hydrocarbons using the PM6 and PDDG semiempirical methods, the B3LYP/6-311++G(d,p), B3LYP/6-311+G(3df,3p), M062X/6-311++G(d,p), and M062X/6-311+G(3df,3p) density
functional levels of theory, and the CBS-Q//B3 and G4MP2 ab initio post-Hartree–Fock composite methods via the atomization enthalpy approach. Values are in kcal/mol and
presented as mean unsigned error [root mean squared error] (mean signed error).

Pure hydrocarbons
Nitrogen-containing
hydrocarbons
Oxygen-containing
hydrocarbons
Sulfur-containing
hydrocarbons
Halogen-containing
hydrocarbons
Total
a

na

B3LYP/6311++G(d,p)

B3LYP/6311+G(3df,3p)

M062X/6311++G(d,p)

M062X/6311+G(3df,3p)

CBS-Q//B3

G4MP2

336
102

34.8 [36.7] (34.8)
20.1 [21.8] (20.1)

22.4 [24.4] (22.4)
7.5 [9.2] (7.3)

17.5 [18.1] (17.5)
13.6 [14.2] (13.6)

5.5 [6.1] (5.3)
2.0 [2.5] (0.8)

3.1 [3.5] (3.1)
1.8 [2.1] (0.9)

1.0 [1.4] (0.2)
1.0 [1.3] (0.5)

157

27.0 [28.7] (27.0)

13.7 [15.1] (13.7)

13.8 [14.4] (13.8)

1.9 [2.3] (0.2)

1.1 [1.4] (0.2)

0.9 [1.2] (0.8)

55

28.6 [30.1] (28.6)

16.9 [18.2] (16.9)

14.7 [15.3] (14.7)

2.6 [2.9] (2.5)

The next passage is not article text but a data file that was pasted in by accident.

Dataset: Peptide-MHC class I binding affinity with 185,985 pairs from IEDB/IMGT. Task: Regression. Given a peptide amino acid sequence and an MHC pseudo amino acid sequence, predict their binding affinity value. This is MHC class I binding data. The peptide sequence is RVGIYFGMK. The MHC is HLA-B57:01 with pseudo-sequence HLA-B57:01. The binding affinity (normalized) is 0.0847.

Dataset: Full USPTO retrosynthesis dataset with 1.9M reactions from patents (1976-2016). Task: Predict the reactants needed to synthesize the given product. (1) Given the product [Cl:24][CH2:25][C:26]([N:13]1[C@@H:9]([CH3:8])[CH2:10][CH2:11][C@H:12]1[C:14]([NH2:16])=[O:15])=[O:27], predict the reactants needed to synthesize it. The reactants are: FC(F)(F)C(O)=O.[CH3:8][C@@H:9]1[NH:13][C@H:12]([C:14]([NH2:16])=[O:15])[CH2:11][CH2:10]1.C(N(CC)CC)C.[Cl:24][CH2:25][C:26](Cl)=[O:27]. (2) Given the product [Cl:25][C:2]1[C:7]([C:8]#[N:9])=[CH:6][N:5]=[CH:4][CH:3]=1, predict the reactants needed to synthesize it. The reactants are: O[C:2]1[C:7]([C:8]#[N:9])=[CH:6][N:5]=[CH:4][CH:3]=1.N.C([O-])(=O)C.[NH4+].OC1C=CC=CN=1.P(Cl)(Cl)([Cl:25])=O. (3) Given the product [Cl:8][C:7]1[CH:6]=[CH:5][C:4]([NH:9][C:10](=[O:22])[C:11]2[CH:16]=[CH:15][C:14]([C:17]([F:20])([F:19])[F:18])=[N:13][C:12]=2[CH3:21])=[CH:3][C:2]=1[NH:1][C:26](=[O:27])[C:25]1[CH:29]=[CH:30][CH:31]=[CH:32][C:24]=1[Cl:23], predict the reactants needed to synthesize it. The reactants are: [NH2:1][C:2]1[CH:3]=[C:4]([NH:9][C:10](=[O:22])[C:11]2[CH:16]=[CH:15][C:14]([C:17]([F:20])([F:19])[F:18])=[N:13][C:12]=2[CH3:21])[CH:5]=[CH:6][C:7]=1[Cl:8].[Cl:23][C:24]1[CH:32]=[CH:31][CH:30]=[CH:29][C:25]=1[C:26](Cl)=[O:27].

0.9 [1.3] (0.5)

37

23.5 [24.7] (23.5)

11.7 [12.5] (11.7)

9.5 [9.9] (9.5)

2.7 [3.3] ( 2.1)

1.9 [2.3]
( 1.8)

1.1 [1.4]
( 0.9)
1.0 [1.6]
( 0.6)

687

29.7 [32.0] (29.7)

17.2 [19.7] (17.2)

15.4 [16.2] (15.4)

3.8 [4.6] (2.8)

2.2 [2.7] (1.7)

1.0 [1.3] (0.3)

Number of compounds in the composite dataset.

6

B3LYP/6-311++G(d,p)

10

5

mental Df H ðgÞ for the various compound class/theoretical method
combinations gave either statistically insignificant (p > 0.05) correlations or a poor quality of fit (jrj < 0.75) with low values for the
regression slope:

M062X/6-311++G(d,p)

8

4

6

3
4

2

2

1
0
6

0
B3LYP/6-311+G(3df,3p)

14
12

5

% Frequency

M062X/6-311+G(3df,3p)

10

4

8

3

6

2

4

1

2

0

0
CBS-Q//B3

30

G4MP2

40

25
30
20
20

15
10

10
5
0

0

20

40

60

80

0

0

20

40

60

80

Signed error in Δ fH°(g)
Fig. 2. Histograms showing the signed error in calculated Df H ðgÞ via the atomization
enthalpy approach across all hydrocarbon classes (n = 687) using the B3LYP/6311++G(d,p), B3LYP/6-311+G(3df,3p), M062X/6-311++G(d,p), and M062X/6311+G(3df,3p) density functional theory methods and the CBS-Q//B3 and G4MP2
ab initio post-Hartree–Fock composite methods. Normal distribution best fits (solid
lines) are shown for comparison.

Disom H ðgÞ prediction performance via Df H ðgÞ error cancellation, even
with the 6-311+G(3df,3p) basis set. The G4MP2 method, similar to